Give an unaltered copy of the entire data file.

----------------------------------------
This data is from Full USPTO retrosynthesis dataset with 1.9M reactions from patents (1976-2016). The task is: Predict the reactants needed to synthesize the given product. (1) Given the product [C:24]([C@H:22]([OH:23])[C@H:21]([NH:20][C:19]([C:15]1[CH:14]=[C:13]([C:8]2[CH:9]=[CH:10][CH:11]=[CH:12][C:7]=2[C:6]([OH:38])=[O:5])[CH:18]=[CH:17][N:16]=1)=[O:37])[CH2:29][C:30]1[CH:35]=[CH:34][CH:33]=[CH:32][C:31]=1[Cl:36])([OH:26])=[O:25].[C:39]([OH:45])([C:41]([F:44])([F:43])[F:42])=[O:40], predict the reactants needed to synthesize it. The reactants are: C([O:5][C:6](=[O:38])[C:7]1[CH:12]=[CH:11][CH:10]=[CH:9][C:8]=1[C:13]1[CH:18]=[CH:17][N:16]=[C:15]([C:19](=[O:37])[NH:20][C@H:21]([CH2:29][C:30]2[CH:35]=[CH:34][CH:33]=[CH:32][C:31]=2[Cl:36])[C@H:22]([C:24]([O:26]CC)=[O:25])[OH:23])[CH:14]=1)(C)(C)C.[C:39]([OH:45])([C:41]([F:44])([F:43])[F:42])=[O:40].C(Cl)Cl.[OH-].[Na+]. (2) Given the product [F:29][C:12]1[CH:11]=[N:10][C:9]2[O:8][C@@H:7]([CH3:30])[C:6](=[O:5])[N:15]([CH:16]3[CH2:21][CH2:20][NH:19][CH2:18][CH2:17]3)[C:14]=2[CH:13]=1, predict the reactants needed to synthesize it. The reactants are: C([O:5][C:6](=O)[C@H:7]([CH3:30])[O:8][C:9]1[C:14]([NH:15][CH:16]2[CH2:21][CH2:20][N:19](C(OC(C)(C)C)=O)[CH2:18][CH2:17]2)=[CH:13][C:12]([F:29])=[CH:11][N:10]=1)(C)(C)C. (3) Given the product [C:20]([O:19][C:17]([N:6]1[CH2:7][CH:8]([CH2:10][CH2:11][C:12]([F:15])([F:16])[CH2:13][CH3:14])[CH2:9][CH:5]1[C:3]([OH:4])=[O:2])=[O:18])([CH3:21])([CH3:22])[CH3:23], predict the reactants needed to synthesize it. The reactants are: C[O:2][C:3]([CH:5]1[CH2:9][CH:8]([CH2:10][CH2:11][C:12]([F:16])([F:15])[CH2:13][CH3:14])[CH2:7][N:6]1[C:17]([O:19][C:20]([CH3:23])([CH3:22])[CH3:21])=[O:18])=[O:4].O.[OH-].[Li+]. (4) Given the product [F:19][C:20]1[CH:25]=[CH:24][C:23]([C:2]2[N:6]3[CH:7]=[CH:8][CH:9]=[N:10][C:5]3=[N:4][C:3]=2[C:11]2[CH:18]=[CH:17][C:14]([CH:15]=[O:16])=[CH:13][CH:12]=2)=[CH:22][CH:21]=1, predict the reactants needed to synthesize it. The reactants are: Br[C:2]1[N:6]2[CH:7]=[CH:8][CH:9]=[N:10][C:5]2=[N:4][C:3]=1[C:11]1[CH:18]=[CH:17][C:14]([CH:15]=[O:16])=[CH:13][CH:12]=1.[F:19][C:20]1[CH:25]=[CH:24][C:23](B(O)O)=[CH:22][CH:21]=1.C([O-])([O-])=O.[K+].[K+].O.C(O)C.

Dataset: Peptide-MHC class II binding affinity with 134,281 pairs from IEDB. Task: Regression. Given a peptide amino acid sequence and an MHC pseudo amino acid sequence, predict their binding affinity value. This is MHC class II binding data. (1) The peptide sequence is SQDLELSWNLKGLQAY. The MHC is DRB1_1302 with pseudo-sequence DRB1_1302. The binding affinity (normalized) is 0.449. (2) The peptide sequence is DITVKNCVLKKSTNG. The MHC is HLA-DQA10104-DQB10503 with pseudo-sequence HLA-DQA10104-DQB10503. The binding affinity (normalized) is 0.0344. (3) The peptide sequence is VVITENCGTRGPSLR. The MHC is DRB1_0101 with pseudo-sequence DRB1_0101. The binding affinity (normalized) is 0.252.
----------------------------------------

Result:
This data is from Full USPTO retrosynthesis dataset with 1.9M reactions from patents (1976-2016). The task is: Predict the reactants needed to synthesize the given product. (1) Given the product [C:24]([C@H:22]([OH:23])[C@H:21]([NH:20][C:19]([C:15]1[CH:14]=[C:13]([C:8]2[CH:9]=[CH:10][CH:11]=[CH:12][C:7]=2[C:6]([OH:38])=[O:5])[CH:18]=[CH:17][N:16]=1)=[O:37])[CH2:29][C:30]1[CH:35]=[CH:34][CH:33]=[CH:32][C:31]=1[Cl:36])([OH:26])=[O:25].[C:39]([OH:45])([C:41]([F:44])([F:43])[F:42])=[O:40], predict the reactants needed to synthesize it. The reactants are: C([O:5][C:6](=[O:38])[C:7]1[CH:12]=[CH:11][CH:10]=[CH:9][C:8]=1[C:13]1[CH:18]=[CH:17][N:16]=[C:15]([C:19](=[O:37])[NH:20][C@H:21]([CH2:29][C:30]2[CH:35]=[CH:34][CH:33]=[CH:32][C:31]=2[Cl:36])[C@H:22]([C:24]([O:26]CC)=[O:25])[OH:23])[CH:14]=1)(C)(C)C.[C:39]([OH:45])([C:41]([F:44])([F:43])[F:42])=[O:40].C(Cl)Cl.[OH-].[Na+]. (2) Given the product [F:29][C:12]1[CH:11]=[N:10][C:9]2[O:8][C@@H:7]([CH3:30])[C:6](=[O:5])[N:15]([CH:16]3[CH2:21][CH2:20][NH:19][CH2:18][CH2:17]3)[C:14]=2[CH:13]=1, predict the reactants needed to synthesize it. The reactants are: C([O:5][C:6](=O)[C@H:7]([CH3:30])[O:8][C:9]1[C:14]([NH:15][CH:16]2[CH2:21][CH2:20][N:19](C(OC(C)(C)C)=O)[CH2:18][CH2:17]2)=[CH:13][C:12]([F:29])=[CH:11][N:10]=1)(C)(C)C. (3) Given the product [C:20]([O:19][C:17]([N:6]1[CH2:7][CH:8]([CH2:10][CH2:11][C:12]([F:15])([F:16])[CH2:13][CH3:14])[CH2:9][CH:5]1[C:3]([OH:4])=[O:2])=[O:18])([CH3:21])([CH3:22])[CH3:23], predict the reactants needed to synthesize it. The reactants are: C[O:2][C:3]([CH:5]1[CH2:9][CH:8]([CH2:10][CH2:11][C:12]([F:16])([F:15])[CH2:13][CH3:14])[CH2:7][N:6]1[C:17]([O:19][C:20]([CH3:23])([CH3:22])[CH3:21])=[O:18])=[O:4].O.[OH-].[Li+]. (4) Given the product [F:19][C:20]1[CH:25]=[CH:24][C:23]([C:2]2[N:6]3[CH:7]=[CH:8][CH:9]=[N:10][C:5]3=[N:4][C:3]=2[C:11]2[CH:18]=[CH:17][C:14]([CH:15]=[O:16])=[CH:13][CH:12]=2)=[CH:22][CH:21]=1, predict the reactants needed to synthesize it. The reactants are: Br[C:2]1[N:6]2[CH:7]=[CH:8][CH:9]=[N:10][C:5]2=[N:4][C:3]=1[C:11]1[CH:18]=[CH:17][C:14]([CH:15]=[O:16])=[CH:13][CH:12]=1.[F:19][C:20]1[CH:25]=[CH:24][C:23](B(O)O)=[CH:22][CH:21]=1.C([O-])([O-])=O.[K+].[K+].O.C(O)C.

Dataset: Peptide-MHC class II binding affinity with 134,281 pairs from IEDB. Task: Regression. Given a peptide amino acid sequence and an MHC pseudo amino acid sequence, predict their binding affinity value. This is MHC class II binding data. (1) The peptide sequence is SQDLELSWNLKGLQAY. The MHC is DRB1_1302 with pseudo-sequence DRB1_1302. The binding affinity (normalized) is 0.449. (2) The peptide sequence is DITVKNCVLKKSTNG. The MHC is HLA-DQA10104-DQB10503 with pseudo-sequence HLA-DQA10104-DQB10503. The binding affinity (normalized) is 0.0344. (3) The peptide sequence is VVITENCGTRGPSLR. The MHC is DRB1_0101 with pseudo-sequence DRB1_0101. The binding affinity (normalized) is 0.252.